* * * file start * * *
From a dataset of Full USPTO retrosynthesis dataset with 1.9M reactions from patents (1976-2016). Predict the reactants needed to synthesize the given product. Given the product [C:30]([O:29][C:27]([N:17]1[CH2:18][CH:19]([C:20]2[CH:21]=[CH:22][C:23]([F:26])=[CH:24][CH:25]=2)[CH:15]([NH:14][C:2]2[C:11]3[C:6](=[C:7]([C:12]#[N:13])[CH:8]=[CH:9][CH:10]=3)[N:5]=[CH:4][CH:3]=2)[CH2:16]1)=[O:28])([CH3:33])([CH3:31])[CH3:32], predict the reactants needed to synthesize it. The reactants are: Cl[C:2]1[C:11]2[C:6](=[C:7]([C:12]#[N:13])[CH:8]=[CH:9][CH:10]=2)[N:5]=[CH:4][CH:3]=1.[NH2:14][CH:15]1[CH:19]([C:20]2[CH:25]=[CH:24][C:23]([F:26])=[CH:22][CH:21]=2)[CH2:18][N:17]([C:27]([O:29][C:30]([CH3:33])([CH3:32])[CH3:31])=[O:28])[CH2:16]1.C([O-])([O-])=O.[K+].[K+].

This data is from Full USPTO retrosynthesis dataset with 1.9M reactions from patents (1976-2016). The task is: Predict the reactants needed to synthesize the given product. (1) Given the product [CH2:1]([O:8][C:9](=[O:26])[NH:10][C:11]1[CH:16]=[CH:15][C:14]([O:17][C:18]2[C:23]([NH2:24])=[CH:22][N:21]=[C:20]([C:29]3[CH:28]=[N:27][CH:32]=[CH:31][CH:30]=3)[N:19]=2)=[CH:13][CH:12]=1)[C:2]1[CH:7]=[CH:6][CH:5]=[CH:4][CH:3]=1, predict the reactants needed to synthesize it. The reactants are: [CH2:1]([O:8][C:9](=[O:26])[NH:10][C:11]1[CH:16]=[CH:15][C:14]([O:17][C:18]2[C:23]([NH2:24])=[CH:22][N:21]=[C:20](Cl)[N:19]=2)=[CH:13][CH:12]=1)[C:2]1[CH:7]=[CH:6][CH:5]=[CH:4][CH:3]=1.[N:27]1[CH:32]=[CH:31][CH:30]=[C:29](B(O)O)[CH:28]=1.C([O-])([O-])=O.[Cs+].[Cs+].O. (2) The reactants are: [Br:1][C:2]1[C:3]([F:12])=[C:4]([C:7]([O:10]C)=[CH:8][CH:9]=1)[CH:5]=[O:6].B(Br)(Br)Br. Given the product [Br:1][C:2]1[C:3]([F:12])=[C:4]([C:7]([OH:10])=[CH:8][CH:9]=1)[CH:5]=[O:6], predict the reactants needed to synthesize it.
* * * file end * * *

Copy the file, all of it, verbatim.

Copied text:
From a dataset of Full USPTO retrosynthesis dataset with 1.9M reactions from patents (1976-2016). Predict the reactants needed to synthesize the given product. Given the product [C:30]([O:29][C:27]([N:17]1[CH2:18][CH:19]([C:20]2[CH:21]=[CH:22][C:23]([F:26])=[CH:24][CH:25]=2)[CH:15]([NH:14][C:2]2[C:11]3[C:6](=[C:7]([C:12]#[N:13])[CH:8]=[CH:9][CH:10]=3)[N:5]=[CH:4][CH:3]=2)[CH2:16]1)=[O:28])([CH3:33])([CH3:31])[CH3:32], predict the reactants needed to synthesize it. The reactants are: Cl[C:2]1[C:11]2[C:6](=[C:7]([C:12]#[N:13])[CH:8]=[CH:9][CH:10]=2)[N:5]=[CH:4][CH:3]=1.[NH2:14][CH:15]1[CH:19]([C:20]2[CH:25]=[CH:24][C:23]([F:26])=[CH:22][CH:21]=2)[CH2:18][N:17]([C:27]([O:29][C:30]([CH3:33])([CH3:32])[CH3:31])=[O:28])[CH2:16]1.C([O-])([O-])=O.[K+].[K+].

This data is from Full USPTO retrosynthesis dataset with 1.9M reactions from patents (1976-2016). The task is: Predict the reactants needed to synthesize the given product. (1) Given the product [CH2:1]([O:8][C:9](=[O:26])[NH:10][C:11]1[CH:16]=[CH:15][C:14]([O:17][C:18]2[C:23]([NH2:24])=[CH:22][N:21]=[C:20]([C:29]3[CH:28]=[N:27][CH:32]=[CH:31][CH:30]=3)[N:19]=2)=[CH:13][CH:12]=1)[C:2]1[CH:7]=[CH:6][CH:5]=[CH:4][CH:3]=1, predict the reactants needed to synthesize it. The reactants are: [CH2:1]([O:8][C:9](=[O:26])[NH:10][C:11]1[CH:16]=[CH:15][C:14]([O:17][C:18]2[C:23]([NH2:24])=[CH:22][N:21]=[C:20](Cl)[N:19]=2)=[CH:13][CH:12]=1)[C:2]1[CH:7]=[CH:6][CH:5]=[CH:4][CH:3]=1.[N:27]1[CH:32]=[CH:31][CH:30]=[C:29](B(O)O)[CH:28]=1.C([O-])([O-])=O.[Cs+].[Cs+].O. (2) The reactants are: [Br:1][C:2]1[C:3]([F:12])=[C:4]([C:7]([O:10]C)=[CH:8][CH:9]=1)[CH:5]=[O:6].B(Br)(Br)Br. Given the product [Br:1][C:2]1[C:3]([F:12])=[C:4]([C:7]([OH:10])=[CH:8][CH:9]=1)[CH:5]=[O:6], predict the reactants needed to synthesize it.